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Warmth and Light, Waldorf Michaelmas

September 28, 2012

Golden light is turning grey,
Mists begin to rule the day.
Bare the trees, their branches lift;
Clouds of dead leaves earthward drift.

Through the field the farmer goes,
Seeds of ripened corn he sows;
Trusts the earth will hold it warm,
Shelter it from cold and harm.

For he knows, that warmth and light
Live there, hidden from our sight;
And beneath a sheltering wing,
Deep below, new life will spring!

Deep below, deep below, new life will spring!

 

We  crossed the threshold of Summer to Autumn last Friday the 21st.  If summer is a great exhalation  this time of year begins the quiet breathing in for Mother Earth. Golden stars of meteor showers shoot across the sky, trees robe themselves in jewel tones.Where I live , one would be hard pressed to see the physical markings of the seasonal change. It has remained in the 80’s -90’s for weeks upon weeks now. But still Summer’s abundance has waned and we begin to enter the slowing down of the season of outward growth. It will grow dark soon enough.

Here in the West early childhood teachers in Waldorf schools seek to find the right pictorial imagination to welcome children to autumn. One of these is Michaelmas. An ancient Celtic celebration of harvest celebrated yearly on September 29th. It has held as a rite of the year  in England as well as Ireland and Germany  for centuries and since become fairly westernized. In the Waldorf schools, the tale of St. George and the Dragon help to imbue the day with an image and archetype of strength, courage, chivalry, light and good conquering evil.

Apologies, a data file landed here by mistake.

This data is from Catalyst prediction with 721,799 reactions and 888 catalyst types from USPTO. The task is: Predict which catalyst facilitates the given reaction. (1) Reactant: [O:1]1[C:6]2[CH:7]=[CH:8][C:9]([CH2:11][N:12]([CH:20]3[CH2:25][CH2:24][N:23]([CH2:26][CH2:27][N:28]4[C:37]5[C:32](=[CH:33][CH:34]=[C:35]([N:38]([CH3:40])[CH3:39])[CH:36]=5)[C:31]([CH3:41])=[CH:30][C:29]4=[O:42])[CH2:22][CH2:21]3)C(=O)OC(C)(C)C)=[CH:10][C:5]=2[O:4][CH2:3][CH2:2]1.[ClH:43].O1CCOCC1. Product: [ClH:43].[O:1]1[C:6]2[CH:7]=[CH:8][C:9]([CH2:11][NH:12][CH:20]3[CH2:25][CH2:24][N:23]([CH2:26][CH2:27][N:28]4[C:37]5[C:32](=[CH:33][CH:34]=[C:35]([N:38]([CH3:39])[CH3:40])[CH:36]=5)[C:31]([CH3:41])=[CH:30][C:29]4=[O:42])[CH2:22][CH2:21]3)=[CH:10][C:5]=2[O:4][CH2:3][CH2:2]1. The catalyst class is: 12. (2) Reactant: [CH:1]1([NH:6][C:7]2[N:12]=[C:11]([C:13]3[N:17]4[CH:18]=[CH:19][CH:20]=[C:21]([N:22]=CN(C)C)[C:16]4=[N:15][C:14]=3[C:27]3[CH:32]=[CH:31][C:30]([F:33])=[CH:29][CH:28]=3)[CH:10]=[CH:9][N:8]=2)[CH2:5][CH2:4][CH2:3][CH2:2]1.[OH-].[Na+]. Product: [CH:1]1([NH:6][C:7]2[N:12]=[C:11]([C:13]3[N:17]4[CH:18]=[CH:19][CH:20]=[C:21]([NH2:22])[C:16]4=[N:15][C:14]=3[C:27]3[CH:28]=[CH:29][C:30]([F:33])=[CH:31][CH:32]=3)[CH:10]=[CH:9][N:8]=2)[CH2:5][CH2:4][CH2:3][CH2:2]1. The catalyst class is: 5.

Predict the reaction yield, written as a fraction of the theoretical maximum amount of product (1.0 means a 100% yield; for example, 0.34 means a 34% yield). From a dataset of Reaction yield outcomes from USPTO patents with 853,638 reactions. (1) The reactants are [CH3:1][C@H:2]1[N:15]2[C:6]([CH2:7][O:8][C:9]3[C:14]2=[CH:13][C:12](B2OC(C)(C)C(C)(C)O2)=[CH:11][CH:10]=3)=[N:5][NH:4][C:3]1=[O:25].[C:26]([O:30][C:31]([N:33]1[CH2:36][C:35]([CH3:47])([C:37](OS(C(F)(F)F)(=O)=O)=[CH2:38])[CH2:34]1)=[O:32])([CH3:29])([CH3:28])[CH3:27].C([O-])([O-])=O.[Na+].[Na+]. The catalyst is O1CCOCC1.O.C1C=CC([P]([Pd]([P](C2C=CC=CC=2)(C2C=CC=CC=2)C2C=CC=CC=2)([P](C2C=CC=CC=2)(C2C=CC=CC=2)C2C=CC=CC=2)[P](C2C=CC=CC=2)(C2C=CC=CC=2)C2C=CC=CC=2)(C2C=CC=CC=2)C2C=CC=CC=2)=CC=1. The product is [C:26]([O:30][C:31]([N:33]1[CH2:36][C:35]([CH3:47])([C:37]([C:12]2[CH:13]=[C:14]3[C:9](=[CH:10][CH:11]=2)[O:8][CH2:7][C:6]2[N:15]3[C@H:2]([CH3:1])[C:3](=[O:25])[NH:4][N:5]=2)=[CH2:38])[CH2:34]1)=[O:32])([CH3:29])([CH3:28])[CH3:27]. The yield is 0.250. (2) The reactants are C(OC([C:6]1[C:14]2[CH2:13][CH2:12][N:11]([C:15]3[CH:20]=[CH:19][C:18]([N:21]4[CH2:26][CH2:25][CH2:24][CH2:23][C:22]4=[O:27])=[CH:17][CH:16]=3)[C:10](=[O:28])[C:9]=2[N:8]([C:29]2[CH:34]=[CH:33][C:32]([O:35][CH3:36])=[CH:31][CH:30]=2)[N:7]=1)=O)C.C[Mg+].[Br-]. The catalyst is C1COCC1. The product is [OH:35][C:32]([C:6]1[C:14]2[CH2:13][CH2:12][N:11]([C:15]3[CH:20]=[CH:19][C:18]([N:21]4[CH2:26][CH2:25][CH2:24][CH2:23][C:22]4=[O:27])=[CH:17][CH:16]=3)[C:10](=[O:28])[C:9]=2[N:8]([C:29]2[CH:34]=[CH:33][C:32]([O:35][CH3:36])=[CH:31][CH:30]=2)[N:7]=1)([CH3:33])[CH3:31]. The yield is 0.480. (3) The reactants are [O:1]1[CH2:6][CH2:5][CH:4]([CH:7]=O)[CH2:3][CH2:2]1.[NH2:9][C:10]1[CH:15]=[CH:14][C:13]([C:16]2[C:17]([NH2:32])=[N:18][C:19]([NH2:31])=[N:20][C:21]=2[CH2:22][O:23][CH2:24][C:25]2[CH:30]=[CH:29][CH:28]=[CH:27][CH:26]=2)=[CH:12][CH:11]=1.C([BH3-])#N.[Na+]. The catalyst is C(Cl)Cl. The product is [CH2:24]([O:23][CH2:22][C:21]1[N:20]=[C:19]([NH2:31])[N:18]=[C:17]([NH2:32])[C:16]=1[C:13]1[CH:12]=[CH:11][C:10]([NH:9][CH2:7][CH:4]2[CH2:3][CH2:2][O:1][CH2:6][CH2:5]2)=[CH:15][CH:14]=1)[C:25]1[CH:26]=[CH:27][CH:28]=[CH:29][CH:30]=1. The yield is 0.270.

In preparation for the day, kindergarteners will spend weeks sanding wooden swords that at end of school year turn to gold as they move onto 1st grade. As this time of year the sky is full of meteor showers containing iron, thus  the swords are symbols of not only the strength of great knights but also the iron of the stars. Classes will bake bread in the shapes of dragons and don yellow capes they have dyed with marigold flowers.

Our will forces are as the iron, we must strengthen ourselves for the coming darkness of winter, our Dragon. Gathering the early autumn richness and strength, looking inward and renewing our forces, fortifying our inner strength and courage.  We begin again, following the great wheel of time turning.

“Through celebrations in their seasons are the deeper powers of human nature realized.” – Rudolf Steiner

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